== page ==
Will I do it correctly? Will it hurt?
You got this! At-home cervix screening is easy and should not hurt. Follow the instructions inside your kit to take a good sample. Only a small vaginal sample is needed.

Who can participate in at-home cervix screening?
At-home cervix screening is currently available to select participants in the Tri-Cities (Coquitlam, Port Coquitlam, Port Moody, Belcarra, Anmore), New Westminster, Sunshine Coast and Central Vancouver Island. Those selected to participate will receive invitations in the mail.

How often should I screen using at-home cervix screening?
At-home cervix screening is highly effective at finding those at risk of cervical cancer. This means that you can safely go longer between screenings. Screening for HPV every five years is as safe as having a Pap test every three years.

I’m worried about my results. What should I do?
Learning that a high-risk HPV type was found may cause many feelings and raise a number of questions. It is rare for you to have cervical cancer when a high-risk HPV type was found. However, it is important for you to go to all of your follow-up appointments.

Should I tell my partner my results?
It is your choice whether or not you tell them. HPV is very common and most people who are sexually active will get HPV at some point in their life. In fact, over 70% (70 out of 100) of all sexually active, unvaccinated Canadians will have at least one HPV infection in their lifetime.

Should my partner get screened?
Anyone with a cervix, including women and transgender people, between the ages of 25 and 69 should receive routine cervix screening. If your partner does not have a cervix, there is no screening test available at this time. However, it is important for your partner to see their health care provider for regular check-ups and to talk to them about their concerns.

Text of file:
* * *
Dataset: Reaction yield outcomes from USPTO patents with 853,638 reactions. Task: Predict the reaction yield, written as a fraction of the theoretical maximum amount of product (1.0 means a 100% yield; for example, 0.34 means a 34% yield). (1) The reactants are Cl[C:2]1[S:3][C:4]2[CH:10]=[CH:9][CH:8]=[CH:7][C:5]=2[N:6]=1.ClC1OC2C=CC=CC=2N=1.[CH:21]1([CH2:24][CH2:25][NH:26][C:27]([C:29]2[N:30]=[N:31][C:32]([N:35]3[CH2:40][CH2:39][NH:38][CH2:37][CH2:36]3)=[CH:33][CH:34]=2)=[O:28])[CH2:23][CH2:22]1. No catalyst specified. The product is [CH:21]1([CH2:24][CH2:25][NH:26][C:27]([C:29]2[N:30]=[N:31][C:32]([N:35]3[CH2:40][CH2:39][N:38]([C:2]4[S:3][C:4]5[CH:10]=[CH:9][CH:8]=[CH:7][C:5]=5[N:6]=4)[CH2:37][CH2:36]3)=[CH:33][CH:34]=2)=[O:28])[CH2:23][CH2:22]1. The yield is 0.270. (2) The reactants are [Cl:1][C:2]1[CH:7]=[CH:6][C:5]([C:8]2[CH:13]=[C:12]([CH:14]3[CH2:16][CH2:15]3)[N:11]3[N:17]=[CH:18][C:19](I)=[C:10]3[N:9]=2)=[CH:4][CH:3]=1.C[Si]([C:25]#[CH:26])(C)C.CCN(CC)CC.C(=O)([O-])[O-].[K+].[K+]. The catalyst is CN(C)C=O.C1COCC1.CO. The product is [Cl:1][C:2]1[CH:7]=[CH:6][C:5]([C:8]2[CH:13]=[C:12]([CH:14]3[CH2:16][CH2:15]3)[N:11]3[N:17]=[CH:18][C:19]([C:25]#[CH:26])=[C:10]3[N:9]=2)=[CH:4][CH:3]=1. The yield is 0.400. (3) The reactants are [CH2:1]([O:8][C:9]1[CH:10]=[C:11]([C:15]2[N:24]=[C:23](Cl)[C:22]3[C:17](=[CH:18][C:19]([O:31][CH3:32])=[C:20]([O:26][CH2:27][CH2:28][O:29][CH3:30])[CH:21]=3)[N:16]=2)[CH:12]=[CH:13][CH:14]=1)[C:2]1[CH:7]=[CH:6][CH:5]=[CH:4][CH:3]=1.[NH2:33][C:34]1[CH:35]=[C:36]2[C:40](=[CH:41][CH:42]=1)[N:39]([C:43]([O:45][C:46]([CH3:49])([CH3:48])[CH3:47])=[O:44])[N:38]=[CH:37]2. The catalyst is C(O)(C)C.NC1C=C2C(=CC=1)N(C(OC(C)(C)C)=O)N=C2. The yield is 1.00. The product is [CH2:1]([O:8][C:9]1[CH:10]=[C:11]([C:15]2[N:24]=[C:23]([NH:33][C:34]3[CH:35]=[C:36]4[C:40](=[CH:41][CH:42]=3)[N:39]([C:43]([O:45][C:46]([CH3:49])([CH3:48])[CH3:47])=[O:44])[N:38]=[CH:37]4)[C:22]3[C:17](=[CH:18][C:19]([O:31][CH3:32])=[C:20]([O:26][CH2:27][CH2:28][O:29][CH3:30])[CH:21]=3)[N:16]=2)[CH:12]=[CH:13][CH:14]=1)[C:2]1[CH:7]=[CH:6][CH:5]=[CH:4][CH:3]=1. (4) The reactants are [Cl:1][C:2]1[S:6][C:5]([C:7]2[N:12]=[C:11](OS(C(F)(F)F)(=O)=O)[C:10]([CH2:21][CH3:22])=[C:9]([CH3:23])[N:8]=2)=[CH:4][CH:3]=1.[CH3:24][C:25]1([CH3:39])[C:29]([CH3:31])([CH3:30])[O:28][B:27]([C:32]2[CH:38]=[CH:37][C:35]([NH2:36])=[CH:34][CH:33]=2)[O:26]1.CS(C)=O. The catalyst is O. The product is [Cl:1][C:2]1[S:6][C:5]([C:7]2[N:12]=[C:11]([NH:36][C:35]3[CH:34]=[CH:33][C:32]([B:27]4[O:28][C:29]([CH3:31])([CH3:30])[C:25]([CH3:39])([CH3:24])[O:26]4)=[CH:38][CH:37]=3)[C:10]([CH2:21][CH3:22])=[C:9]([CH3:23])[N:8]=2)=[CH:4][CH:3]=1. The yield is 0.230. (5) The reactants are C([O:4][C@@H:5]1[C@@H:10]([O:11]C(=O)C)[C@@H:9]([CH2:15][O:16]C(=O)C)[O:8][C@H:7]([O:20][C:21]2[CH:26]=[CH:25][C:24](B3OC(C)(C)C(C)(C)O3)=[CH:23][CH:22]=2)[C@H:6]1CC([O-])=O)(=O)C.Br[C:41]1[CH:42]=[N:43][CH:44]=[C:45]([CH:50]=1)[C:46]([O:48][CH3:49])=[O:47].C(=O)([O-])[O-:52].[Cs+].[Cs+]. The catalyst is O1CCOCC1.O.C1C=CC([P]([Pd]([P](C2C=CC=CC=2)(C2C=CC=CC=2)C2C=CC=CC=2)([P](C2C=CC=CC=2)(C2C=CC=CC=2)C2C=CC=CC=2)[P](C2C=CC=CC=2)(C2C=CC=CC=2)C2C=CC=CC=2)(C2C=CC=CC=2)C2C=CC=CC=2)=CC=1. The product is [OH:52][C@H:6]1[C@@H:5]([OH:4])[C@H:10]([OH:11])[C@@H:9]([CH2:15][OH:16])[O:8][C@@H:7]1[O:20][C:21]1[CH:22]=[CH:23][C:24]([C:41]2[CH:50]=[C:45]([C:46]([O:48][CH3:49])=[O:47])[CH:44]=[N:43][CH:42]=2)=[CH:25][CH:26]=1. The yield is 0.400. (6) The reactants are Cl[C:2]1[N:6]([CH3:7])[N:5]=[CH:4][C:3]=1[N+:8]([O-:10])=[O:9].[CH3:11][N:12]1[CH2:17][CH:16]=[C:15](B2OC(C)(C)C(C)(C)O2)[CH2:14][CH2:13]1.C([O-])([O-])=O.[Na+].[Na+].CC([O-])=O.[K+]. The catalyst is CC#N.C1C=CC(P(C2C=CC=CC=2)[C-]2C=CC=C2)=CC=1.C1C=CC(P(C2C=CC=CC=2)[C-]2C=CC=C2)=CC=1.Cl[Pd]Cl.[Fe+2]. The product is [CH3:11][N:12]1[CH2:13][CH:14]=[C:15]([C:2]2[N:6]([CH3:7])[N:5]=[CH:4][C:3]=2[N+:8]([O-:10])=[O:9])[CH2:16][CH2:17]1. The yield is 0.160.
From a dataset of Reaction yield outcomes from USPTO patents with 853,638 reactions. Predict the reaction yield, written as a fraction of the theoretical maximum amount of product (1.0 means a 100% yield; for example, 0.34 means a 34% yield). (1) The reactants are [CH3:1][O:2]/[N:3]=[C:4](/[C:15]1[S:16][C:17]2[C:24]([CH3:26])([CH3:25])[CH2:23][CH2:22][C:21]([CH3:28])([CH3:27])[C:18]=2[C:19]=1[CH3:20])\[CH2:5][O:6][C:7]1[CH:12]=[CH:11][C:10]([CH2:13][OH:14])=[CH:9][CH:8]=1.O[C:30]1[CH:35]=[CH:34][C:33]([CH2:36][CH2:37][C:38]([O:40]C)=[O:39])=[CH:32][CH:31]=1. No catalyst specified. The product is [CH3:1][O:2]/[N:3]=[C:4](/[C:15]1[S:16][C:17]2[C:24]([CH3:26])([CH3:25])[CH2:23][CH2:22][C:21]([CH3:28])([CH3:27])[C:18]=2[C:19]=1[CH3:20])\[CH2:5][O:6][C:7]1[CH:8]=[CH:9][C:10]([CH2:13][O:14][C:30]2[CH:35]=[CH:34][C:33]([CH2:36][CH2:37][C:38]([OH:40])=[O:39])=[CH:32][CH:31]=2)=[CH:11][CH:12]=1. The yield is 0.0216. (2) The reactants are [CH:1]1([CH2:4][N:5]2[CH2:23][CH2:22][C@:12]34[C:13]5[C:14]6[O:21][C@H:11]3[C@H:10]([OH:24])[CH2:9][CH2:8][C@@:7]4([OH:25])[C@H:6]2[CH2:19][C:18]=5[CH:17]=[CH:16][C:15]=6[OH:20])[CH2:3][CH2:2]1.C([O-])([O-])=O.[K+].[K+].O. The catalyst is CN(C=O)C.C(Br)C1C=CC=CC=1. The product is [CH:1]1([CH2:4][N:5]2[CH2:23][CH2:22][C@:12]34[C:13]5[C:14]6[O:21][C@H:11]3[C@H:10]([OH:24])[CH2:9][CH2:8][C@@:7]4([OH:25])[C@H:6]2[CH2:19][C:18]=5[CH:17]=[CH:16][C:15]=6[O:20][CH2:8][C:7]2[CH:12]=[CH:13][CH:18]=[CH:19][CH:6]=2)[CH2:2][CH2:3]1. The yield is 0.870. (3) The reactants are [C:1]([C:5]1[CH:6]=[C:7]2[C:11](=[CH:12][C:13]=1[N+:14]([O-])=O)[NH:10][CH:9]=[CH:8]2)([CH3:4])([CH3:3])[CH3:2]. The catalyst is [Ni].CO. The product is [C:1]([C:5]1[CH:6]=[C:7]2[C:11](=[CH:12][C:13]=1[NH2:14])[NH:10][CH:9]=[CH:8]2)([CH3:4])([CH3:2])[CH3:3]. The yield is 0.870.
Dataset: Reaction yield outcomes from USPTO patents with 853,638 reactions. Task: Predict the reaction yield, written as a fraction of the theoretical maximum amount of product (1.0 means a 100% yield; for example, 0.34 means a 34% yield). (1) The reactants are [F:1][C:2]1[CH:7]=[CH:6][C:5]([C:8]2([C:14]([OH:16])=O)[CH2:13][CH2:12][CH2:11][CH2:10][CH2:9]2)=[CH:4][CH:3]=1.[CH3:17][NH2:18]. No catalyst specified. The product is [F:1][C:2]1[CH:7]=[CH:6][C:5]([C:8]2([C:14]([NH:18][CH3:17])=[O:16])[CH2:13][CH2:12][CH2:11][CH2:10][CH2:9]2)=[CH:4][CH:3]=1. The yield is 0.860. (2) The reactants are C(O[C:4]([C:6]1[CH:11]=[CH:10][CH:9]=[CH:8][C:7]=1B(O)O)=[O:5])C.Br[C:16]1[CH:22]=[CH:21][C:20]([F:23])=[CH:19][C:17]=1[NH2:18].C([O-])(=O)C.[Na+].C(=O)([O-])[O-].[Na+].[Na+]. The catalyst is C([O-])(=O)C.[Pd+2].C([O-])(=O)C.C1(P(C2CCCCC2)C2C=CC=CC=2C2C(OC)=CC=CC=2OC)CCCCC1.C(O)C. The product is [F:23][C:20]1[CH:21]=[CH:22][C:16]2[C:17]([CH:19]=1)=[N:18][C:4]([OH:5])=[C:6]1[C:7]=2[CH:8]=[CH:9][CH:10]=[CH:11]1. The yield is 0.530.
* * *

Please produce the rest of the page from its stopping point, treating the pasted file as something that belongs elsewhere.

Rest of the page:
What if I’m experiencing symptoms?
If you have vaginal bleeding after sex, between periods or after menopause; abnormal or increased vaginal discharge; unexplained pelvic pain or pain during sex, talk to your health care provider. It is important to investigate these symptoms - even if your screening results are normal.

Should I get the HPV vaccine?
Anyone age 9 and older can get the vaccine. The vaccine is very effective at protecting against HPV types that cause most cervical cancers. However, the vaccine does not protect against all types of HPV. You should still get screened even if you have had the HPV vaccine. To learn more, visit www.immunizebc.ca/hpv.

Additional Resources

Brochures
Health Care Provider's Guide
For more information

For more information, please visit screeningbc.ca/cervix

Development of At-Home Cervix Screening Pilot supported by:

Development of At-Home Cervix Screening Pilot supported by: